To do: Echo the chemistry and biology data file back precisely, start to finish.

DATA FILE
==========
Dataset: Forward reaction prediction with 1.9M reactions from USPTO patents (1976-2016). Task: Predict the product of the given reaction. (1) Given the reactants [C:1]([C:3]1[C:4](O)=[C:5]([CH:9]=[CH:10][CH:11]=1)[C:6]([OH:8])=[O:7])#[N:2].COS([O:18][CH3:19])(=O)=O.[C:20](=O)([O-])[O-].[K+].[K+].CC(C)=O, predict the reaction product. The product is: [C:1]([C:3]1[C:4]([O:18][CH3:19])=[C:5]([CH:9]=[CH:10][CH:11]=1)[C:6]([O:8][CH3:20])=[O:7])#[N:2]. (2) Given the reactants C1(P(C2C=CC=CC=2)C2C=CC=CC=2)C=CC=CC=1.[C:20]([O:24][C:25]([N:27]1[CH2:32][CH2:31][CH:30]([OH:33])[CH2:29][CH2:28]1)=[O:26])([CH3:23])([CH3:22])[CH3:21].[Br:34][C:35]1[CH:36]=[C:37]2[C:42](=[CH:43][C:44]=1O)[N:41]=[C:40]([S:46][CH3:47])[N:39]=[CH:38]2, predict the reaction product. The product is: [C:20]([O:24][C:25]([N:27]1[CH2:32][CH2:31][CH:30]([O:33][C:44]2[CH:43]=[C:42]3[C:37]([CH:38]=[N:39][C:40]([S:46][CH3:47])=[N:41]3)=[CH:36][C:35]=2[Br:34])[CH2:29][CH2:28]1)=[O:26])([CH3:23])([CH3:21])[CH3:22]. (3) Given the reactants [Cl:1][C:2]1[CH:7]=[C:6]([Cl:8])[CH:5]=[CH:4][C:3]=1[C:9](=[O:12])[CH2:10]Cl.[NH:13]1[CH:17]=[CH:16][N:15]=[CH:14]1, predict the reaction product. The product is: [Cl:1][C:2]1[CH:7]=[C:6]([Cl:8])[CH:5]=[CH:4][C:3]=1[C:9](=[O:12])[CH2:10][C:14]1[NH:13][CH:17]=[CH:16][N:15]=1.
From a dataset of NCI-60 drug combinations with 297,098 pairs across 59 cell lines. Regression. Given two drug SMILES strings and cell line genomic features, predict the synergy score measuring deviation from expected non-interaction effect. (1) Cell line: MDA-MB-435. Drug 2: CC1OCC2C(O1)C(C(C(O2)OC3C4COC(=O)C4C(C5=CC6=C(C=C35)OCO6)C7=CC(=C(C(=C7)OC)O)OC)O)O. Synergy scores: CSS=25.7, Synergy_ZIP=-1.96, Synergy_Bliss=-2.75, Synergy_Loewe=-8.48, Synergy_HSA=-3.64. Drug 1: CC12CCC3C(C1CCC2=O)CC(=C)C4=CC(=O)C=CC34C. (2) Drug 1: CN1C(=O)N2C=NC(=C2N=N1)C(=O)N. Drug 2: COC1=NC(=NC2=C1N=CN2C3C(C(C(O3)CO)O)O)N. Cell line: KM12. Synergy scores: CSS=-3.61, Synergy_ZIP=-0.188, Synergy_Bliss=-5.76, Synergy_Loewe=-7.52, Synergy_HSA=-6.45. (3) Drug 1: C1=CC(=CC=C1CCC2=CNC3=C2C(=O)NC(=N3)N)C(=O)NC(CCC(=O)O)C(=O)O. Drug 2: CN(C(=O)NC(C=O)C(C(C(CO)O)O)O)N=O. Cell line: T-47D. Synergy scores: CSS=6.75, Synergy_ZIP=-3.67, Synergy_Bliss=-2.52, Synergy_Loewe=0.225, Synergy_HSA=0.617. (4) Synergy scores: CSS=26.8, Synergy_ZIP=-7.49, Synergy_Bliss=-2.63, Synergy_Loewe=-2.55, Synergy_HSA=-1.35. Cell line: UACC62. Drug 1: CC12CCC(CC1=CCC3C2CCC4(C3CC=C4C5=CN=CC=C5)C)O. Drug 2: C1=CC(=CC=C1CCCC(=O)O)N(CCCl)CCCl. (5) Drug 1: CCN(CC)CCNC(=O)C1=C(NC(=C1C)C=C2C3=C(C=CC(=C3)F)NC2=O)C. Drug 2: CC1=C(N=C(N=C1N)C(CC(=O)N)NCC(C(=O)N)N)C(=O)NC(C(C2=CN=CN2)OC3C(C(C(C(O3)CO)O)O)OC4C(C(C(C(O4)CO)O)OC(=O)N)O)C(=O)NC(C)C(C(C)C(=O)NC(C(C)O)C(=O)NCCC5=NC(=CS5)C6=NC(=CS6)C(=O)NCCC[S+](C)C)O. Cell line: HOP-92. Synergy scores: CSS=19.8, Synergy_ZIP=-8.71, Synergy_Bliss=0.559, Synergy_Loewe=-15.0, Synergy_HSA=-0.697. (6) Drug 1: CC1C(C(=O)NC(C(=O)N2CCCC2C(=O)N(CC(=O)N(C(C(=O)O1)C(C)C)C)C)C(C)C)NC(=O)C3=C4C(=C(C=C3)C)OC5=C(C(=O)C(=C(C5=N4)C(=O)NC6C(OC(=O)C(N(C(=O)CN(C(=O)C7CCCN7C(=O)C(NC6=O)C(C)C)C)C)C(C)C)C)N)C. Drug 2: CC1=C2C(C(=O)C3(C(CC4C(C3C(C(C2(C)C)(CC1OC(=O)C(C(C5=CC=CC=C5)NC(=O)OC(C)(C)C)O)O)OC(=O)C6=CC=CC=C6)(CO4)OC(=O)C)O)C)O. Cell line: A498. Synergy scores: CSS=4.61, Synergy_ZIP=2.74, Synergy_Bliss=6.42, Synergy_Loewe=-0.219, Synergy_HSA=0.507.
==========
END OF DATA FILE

Dataset: Forward reaction prediction with 1.9M reactions from USPTO patents (1976-2016). Task: Predict the product of the given reaction. (1) Given the reactants [C:1]([C:3]1[C:4](O)=[C:5]([CH:9]=[CH:10][CH:11]=1)[C:6]([OH:8])=[O:7])#[N:2].COS([O:18][CH3:19])(=O)=O.[C:20](=O)([O-])[O-].[K+].[K+].CC(C)=O, predict the reaction product. The product is: [C:1]([C:3]1[C:4]([O:18][CH3:19])=[C:5]([CH:9]=[CH:10][CH:11]=1)[C:6]([O:8][CH3:20])=[O:7])#[N:2]. (2) Given the reactants C1(P(C2C=CC=CC=2)C2C=CC=CC=2)C=CC=CC=1.[C:20]([O:24][C:25]([N:27]1[CH2:32][CH2:31][CH:30]([OH:33])[CH2:29][CH2:28]1)=[O:26])([CH3:23])([CH3:22])[CH3:21].[Br:34][C:35]1[CH:36]=[C:37]2[C:42](=[CH:43][C:44]=1O)[N:41]=[C:40]([S:46][CH3:47])[N:39]=[CH:38]2, predict the reaction product. The product is: [C:20]([O:24][C:25]([N:27]1[CH2:32][CH2:31][CH:30]([O:33][C:44]2[CH:43]=[C:42]3[C:37]([CH:38]=[N:39][C:40]([S:46][CH3:47])=[N:41]3)=[CH:36][C:35]=2[Br:34])[CH2:29][CH2:28]1)=[O:26])([CH3:23])([CH3:21])[CH3:22]. (3) Given the reactants [Cl:1][C:2]1[CH:7]=[C:6]([Cl:8])[CH:5]=[CH:4][C:3]=1[C:9](=[O:12])[CH2:10]Cl.[NH:13]1[CH:17]=[CH:16][N:15]=[CH:14]1, predict the reaction product. The product is: [Cl:1][C:2]1[CH:7]=[C:6]([Cl:8])[CH:5]=[CH:4][C:3]=1[C:9](=[O:12])[CH2:10][C:14]1[NH:13][CH:17]=[CH:16][N:15]=1.
From a dataset of NCI-60 drug combinations with 297,098 pairs across 59 cell lines. Regression. Given two drug SMILES strings and cell line genomic features, predict the synergy score measuring deviation from expected non-interaction effect. (1) Cell line: MDA-MB-435. Drug 2: CC1OCC2C(O1)C(C(C(O2)OC3C4COC(=O)C4C(C5=CC6=C(C=C35)OCO6)C7=CC(=C(C(=C7)OC)O)OC)O)O. Synergy scores: CSS=25.7, Synergy_ZIP=-1.96, Synergy_Bliss=-2.75, Synergy_Loewe=-8.48, Synergy_HSA=-3.64. Drug 1: CC12CCC3C(C1CCC2=O)CC(=C)C4=CC(=O)C=CC34C. (2) Drug 1: CN1C(=O)N2C=NC(=C2N=N1)C(=O)N. Drug 2: COC1=NC(=NC2=C1N=CN2C3C(C(C(O3)CO)O)O)N. Cell line: KM12. Synergy scores: CSS=-3.61, Synergy_ZIP=-0.188, Synergy_Bliss=-5.76, Synergy_Loewe=-7.52, Synergy_HSA=-6.45. (3) Drug 1: C1=CC(=CC=C1CCC2=CNC3=C2C(=O)NC(=N3)N)C(=O)NC(CCC(=O)O)C(=O)O. Drug 2: CN(C(=O)NC(C=O)C(C(C(CO)O)O)O)N=O. Cell line: T-47D. Synergy scores: CSS=6.75, Synergy_ZIP=-3.67, Synergy_Bliss=-2.52, Synergy_Loewe=0.225, Synergy_HSA=0.617. (4) Synergy scores: CSS=26.8, Synergy_ZIP=-7.49, Synergy_Bliss=-2.63, Synergy_Loewe=-2.55, Synergy_HSA=-1.35. Cell line: UACC62. Drug 1: CC12CCC(CC1=CCC3C2CCC4(C3CC=C4C5=CN=CC=C5)C)O. Drug 2: C1=CC(=CC=C1CCCC(=O)O)N(CCCl)CCCl. (5) Drug 1: CCN(CC)CCNC(=O)C1=C(NC(=C1C)C=C2C3=C(C=CC(=C3)F)NC2=O)C. Drug 2: CC1=C(N=C(N=C1N)C(CC(=O)N)NCC(C(=O)N)N)C(=O)NC(C(C2=CN=CN2)OC3C(C(C(C(O3)CO)O)O)OC4C(C(C(C(O4)CO)O)OC(=O)N)O)C(=O)NC(C)C(C(C)C(=O)NC(C(C)O)C(=O)NCCC5=NC(=CS5)C6=NC(=CS6)C(=O)NCCC[S+](C)C)O. Cell line: HOP-92. Synergy scores: CSS=19.8, Synergy_ZIP=-8.71, Synergy_Bliss=0.559, Synergy_Loewe=-15.0, Synergy_HSA=-0.697. (6) Drug 1: CC1C(C(=O)NC(C(=O)N2CCCC2C(=O)N(CC(=O)N(C(C(=O)O1)C(C)C)C)C)C(C)C)NC(=O)C3=C4C(=C(C=C3)C)OC5=C(C(=O)C(=C(C5=N4)C(=O)NC6C(OC(=O)C(N(C(=O)CN(C(=O)C7CCCN7C(=O)C(NC6=O)C(C)C)C)C)C(C)C)C)N)C. Drug 2: CC1=C2C(C(=O)C3(C(CC4C(C3C(C(C2(C)C)(CC1OC(=O)C(C(C5=CC=CC=C5)NC(=O)OC(C)(C)C)O)O)OC(=O)C6=CC=CC=C6)(CO4)OC(=O)C)O)C)O. Cell line: A498. Synergy scores: CSS=4.61, Synergy_ZIP=2.74, Synergy_Bliss=6.42, Synergy_Loewe=-0.219, Synergy_HSA=0.507.